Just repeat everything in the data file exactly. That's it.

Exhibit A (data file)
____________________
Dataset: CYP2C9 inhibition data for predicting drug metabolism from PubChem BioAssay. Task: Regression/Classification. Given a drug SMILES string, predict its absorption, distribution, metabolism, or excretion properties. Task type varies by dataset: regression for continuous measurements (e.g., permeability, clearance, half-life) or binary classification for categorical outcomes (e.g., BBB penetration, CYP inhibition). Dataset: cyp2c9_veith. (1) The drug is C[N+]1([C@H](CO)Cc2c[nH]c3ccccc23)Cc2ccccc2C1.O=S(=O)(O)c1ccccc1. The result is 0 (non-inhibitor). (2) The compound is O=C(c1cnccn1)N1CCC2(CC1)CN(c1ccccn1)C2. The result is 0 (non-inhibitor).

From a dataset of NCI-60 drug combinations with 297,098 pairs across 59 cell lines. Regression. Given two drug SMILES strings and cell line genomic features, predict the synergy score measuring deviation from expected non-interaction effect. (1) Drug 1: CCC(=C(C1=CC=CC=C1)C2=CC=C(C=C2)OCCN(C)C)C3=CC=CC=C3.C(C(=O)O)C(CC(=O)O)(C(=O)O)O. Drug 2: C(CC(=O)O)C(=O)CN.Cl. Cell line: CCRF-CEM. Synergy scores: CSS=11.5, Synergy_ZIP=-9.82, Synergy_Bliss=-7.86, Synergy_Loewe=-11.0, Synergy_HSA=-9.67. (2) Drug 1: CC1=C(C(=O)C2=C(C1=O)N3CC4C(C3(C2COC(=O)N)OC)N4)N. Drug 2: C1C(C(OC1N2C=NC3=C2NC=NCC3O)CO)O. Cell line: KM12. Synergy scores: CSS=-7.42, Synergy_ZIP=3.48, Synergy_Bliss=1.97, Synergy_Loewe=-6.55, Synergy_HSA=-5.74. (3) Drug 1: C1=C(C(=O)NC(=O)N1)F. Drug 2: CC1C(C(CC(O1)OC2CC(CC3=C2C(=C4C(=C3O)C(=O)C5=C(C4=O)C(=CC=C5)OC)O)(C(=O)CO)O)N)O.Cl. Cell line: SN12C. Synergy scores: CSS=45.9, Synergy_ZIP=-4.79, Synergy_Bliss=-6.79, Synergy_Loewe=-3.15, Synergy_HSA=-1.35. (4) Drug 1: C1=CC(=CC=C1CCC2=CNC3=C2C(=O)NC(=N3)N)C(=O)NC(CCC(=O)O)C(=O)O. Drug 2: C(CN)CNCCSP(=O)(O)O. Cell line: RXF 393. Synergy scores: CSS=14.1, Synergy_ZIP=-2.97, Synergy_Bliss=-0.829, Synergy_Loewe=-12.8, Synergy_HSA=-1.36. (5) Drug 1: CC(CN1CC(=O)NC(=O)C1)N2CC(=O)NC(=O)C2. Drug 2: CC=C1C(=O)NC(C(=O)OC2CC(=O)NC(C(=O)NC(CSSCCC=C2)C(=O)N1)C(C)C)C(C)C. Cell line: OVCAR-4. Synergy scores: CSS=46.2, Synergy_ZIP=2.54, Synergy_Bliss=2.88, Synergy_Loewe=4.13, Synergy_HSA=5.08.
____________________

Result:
Dataset: CYP2C9 inhibition data for predicting drug metabolism from PubChem BioAssay. Task: Regression/Classification. Given a drug SMILES string, predict its absorption, distribution, metabolism, or excretion properties. Task type varies by dataset: regression for continuous measurements (e.g., permeability, clearance, half-life) or binary classification for categorical outcomes (e.g., BBB penetration, CYP inhibition). Dataset: cyp2c9_veith. (1) The drug is C[N+]1([C@H](CO)Cc2c[nH]c3ccccc23)Cc2ccccc2C1.O=S(=O)(O)c1ccccc1. The result is 0 (non-inhibitor). (2) The compound is O=C(c1cnccn1)N1CCC2(CC1)CN(c1ccccn1)C2. The result is 0 (non-inhibitor).

From a dataset of NCI-60 drug combinations with 297,098 pairs across 59 cell lines. Regression. Given two drug SMILES strings and cell line genomic features, predict the synergy score measuring deviation from expected non-interaction effect. (1) Drug 1: CCC(=C(C1=CC=CC=C1)C2=CC=C(C=C2)OCCN(C)C)C3=CC=CC=C3.C(C(=O)O)C(CC(=O)O)(C(=O)O)O. Drug 2: C(CC(=O)O)C(=O)CN.Cl. Cell line: CCRF-CEM. Synergy scores: CSS=11.5, Synergy_ZIP=-9.82, Synergy_Bliss=-7.86, Synergy_Loewe=-11.0, Synergy_HSA=-9.67. (2) Drug 1: CC1=C(C(=O)C2=C(C1=O)N3CC4C(C3(C2COC(=O)N)OC)N4)N. Drug 2: C1C(C(OC1N2C=NC3=C2NC=NCC3O)CO)O. Cell line: KM12. Synergy scores: CSS=-7.42, Synergy_ZIP=3.48, Synergy_Bliss=1.97, Synergy_Loewe=-6.55, Synergy_HSA=-5.74. (3) Drug 1: C1=C(C(=O)NC(=O)N1)F. Drug 2: CC1C(C(CC(O1)OC2CC(CC3=C2C(=C4C(=C3O)C(=O)C5=C(C4=O)C(=CC=C5)OC)O)(C(=O)CO)O)N)O.Cl. Cell line: SN12C. Synergy scores: CSS=45.9, Synergy_ZIP=-4.79, Synergy_Bliss=-6.79, Synergy_Loewe=-3.15, Synergy_HSA=-1.35. (4) Drug 1: C1=CC(=CC=C1CCC2=CNC3=C2C(=O)NC(=N3)N)C(=O)NC(CCC(=O)O)C(=O)O. Drug 2: C(CN)CNCCSP(=O)(O)O. Cell line: RXF 393. Synergy scores: CSS=14.1, Synergy_ZIP=-2.97, Synergy_Bliss=-0.829, Synergy_Loewe=-12.8, Synergy_HSA=-1.36. (5) Drug 1: CC(CN1CC(=O)NC(=O)C1)N2CC(=O)NC(=O)C2. Drug 2: CC=C1C(=O)NC(C(=O)OC2CC(=O)NC(C(=O)NC(CSSCCC=C2)C(=O)N1)C(C)C)C(C)C. Cell line: OVCAR-4. Synergy scores: CSS=46.2, Synergy_ZIP=2.54, Synergy_Bliss=2.88, Synergy_Loewe=4.13, Synergy_HSA=5.08.